Do you think the Federal Government is doing enough to combat the security problem facing the country?

The Chibok thing is a very difficult situation. Security in Nigeria should be above politics. All of us, both members of the ruling and opposition parties, and all citizens of Nigeria must cooperate to ensure that there is security in Nigeria. Many mistakes were made when the Chibok girls were kidnapped. There seemed to have been confusion in the first two weeks when some people in high places thought it was a hoax. Now, we are burdened with a problem we find difficult to address. One thing I can tell you is that we cannot eat our cake and have it. The girls are not with us. They are with terrorists. If we refuse to negotiate, the girls will remain there, in harm’s way. If we want to use force, I can assure you that many will die and the president will never know peace because Nigerians will then ask why he had to use force. There are, of course, security challenges in other parts of the country – armed robberies, kidnappings, et al. We must all work together to secure this country.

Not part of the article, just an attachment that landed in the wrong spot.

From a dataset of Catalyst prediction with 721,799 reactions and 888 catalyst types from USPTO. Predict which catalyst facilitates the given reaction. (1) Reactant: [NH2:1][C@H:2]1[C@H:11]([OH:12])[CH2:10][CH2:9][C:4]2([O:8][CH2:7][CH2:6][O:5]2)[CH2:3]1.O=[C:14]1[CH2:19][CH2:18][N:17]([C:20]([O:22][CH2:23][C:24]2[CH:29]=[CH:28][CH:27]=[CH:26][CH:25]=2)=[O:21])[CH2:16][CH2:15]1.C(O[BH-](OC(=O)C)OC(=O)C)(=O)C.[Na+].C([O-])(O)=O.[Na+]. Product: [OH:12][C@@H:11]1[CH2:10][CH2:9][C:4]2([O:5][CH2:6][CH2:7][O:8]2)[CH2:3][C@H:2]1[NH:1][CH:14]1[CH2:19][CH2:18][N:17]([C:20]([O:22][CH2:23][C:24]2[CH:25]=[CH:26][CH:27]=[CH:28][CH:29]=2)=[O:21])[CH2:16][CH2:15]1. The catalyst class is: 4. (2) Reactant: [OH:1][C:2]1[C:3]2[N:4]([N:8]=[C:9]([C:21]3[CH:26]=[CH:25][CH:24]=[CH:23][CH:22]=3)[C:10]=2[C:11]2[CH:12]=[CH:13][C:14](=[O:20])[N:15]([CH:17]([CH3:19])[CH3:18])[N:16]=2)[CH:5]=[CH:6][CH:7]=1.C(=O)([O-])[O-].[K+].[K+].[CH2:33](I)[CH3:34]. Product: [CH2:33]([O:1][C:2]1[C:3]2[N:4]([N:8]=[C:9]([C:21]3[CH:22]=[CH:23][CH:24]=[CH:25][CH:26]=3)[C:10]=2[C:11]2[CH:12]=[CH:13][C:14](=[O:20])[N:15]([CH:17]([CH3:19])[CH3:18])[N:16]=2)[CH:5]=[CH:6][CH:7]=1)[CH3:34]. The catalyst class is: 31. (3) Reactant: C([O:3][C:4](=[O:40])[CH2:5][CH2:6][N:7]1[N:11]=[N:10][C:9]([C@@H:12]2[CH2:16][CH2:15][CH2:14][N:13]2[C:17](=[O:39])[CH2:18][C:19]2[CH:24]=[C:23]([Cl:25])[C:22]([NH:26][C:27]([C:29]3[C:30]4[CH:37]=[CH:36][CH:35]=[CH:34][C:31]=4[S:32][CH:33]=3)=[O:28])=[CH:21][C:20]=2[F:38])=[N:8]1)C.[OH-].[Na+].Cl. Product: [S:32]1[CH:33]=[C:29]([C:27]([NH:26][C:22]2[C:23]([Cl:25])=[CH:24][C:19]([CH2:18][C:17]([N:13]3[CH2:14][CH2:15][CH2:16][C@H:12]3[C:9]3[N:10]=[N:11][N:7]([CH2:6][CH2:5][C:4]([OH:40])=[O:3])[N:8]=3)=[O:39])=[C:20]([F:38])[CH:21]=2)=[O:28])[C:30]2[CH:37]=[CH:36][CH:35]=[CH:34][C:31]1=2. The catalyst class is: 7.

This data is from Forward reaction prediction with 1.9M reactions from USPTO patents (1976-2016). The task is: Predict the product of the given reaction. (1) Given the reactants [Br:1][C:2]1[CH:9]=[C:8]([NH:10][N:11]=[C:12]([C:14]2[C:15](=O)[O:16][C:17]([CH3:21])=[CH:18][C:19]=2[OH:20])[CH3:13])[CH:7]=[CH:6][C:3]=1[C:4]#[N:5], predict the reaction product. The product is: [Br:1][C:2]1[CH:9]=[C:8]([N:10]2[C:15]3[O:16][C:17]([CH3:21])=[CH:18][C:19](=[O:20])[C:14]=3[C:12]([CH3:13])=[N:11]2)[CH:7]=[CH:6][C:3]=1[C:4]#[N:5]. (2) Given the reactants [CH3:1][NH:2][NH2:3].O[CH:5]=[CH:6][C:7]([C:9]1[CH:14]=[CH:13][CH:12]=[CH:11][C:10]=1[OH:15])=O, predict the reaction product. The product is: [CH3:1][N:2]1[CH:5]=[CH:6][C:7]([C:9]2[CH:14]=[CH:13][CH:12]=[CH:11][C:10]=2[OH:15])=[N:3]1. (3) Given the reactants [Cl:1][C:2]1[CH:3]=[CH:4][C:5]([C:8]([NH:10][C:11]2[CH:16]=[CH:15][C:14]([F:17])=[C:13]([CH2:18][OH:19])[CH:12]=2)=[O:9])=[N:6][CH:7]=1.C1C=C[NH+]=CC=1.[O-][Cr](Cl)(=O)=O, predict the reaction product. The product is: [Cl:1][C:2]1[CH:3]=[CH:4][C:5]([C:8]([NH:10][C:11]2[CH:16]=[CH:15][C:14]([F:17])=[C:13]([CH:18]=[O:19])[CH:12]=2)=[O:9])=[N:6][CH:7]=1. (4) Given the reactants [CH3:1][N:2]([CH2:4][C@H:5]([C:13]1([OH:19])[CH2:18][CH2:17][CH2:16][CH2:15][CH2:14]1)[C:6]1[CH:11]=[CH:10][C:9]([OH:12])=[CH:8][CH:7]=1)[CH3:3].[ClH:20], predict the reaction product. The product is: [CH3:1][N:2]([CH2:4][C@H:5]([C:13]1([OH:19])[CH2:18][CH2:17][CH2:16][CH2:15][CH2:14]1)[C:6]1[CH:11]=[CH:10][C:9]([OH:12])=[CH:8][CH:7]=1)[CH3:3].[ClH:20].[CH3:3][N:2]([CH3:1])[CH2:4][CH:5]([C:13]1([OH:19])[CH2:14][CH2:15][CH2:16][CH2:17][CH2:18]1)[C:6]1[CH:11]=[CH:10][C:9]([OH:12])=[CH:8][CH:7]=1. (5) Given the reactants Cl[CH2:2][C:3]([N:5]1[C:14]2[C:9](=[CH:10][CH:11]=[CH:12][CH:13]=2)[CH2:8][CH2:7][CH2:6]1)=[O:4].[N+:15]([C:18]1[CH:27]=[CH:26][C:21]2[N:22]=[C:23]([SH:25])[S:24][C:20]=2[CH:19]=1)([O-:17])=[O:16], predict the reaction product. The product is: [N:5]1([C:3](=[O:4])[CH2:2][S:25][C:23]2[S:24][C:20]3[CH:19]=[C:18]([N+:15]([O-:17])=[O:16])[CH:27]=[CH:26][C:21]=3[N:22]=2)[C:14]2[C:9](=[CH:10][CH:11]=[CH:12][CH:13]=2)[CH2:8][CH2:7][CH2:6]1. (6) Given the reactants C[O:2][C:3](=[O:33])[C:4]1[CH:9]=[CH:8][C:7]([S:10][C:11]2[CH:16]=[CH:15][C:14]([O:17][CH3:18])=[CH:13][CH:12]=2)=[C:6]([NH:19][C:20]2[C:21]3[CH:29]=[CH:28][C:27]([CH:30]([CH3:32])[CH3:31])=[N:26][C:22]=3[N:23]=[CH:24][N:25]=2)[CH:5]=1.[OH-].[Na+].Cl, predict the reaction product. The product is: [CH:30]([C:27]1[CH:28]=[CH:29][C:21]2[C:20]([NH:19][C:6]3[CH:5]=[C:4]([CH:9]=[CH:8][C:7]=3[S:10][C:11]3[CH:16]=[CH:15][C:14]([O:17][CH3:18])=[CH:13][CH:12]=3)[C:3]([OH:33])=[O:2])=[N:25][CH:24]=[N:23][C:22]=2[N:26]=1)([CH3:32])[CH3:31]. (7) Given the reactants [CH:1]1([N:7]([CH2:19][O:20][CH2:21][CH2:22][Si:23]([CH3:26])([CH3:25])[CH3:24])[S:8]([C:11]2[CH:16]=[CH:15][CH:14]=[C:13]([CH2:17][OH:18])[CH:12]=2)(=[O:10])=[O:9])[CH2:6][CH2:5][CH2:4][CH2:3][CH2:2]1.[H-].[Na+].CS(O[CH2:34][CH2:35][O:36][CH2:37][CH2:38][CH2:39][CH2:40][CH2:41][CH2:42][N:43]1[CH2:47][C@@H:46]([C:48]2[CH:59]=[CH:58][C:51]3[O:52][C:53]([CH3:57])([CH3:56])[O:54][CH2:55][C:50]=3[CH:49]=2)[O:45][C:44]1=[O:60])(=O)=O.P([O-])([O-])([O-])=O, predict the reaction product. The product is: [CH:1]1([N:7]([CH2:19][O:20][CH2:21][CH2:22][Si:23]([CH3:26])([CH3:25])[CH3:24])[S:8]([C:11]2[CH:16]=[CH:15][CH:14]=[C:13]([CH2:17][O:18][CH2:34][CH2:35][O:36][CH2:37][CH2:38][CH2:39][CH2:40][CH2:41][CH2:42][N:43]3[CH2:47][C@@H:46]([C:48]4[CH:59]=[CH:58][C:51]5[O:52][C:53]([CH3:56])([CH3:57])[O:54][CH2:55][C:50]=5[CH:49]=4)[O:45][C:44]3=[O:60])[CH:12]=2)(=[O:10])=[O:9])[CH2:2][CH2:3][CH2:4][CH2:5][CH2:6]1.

How is your party gearing up for 2015 elections?

It was some time ago that we finished organising all the organs in our party. There are 14 organs in the APC constitutionally, from ward level to the convention. A few weeks ago, the national executive committee that was elected on June 14 was inaugurated. So, I can assure you now that all the organs are in place, the board of trustees, the caucus, the NEC, all the state, local government and ward executives. Very soon, you will see what we have for Nigerians.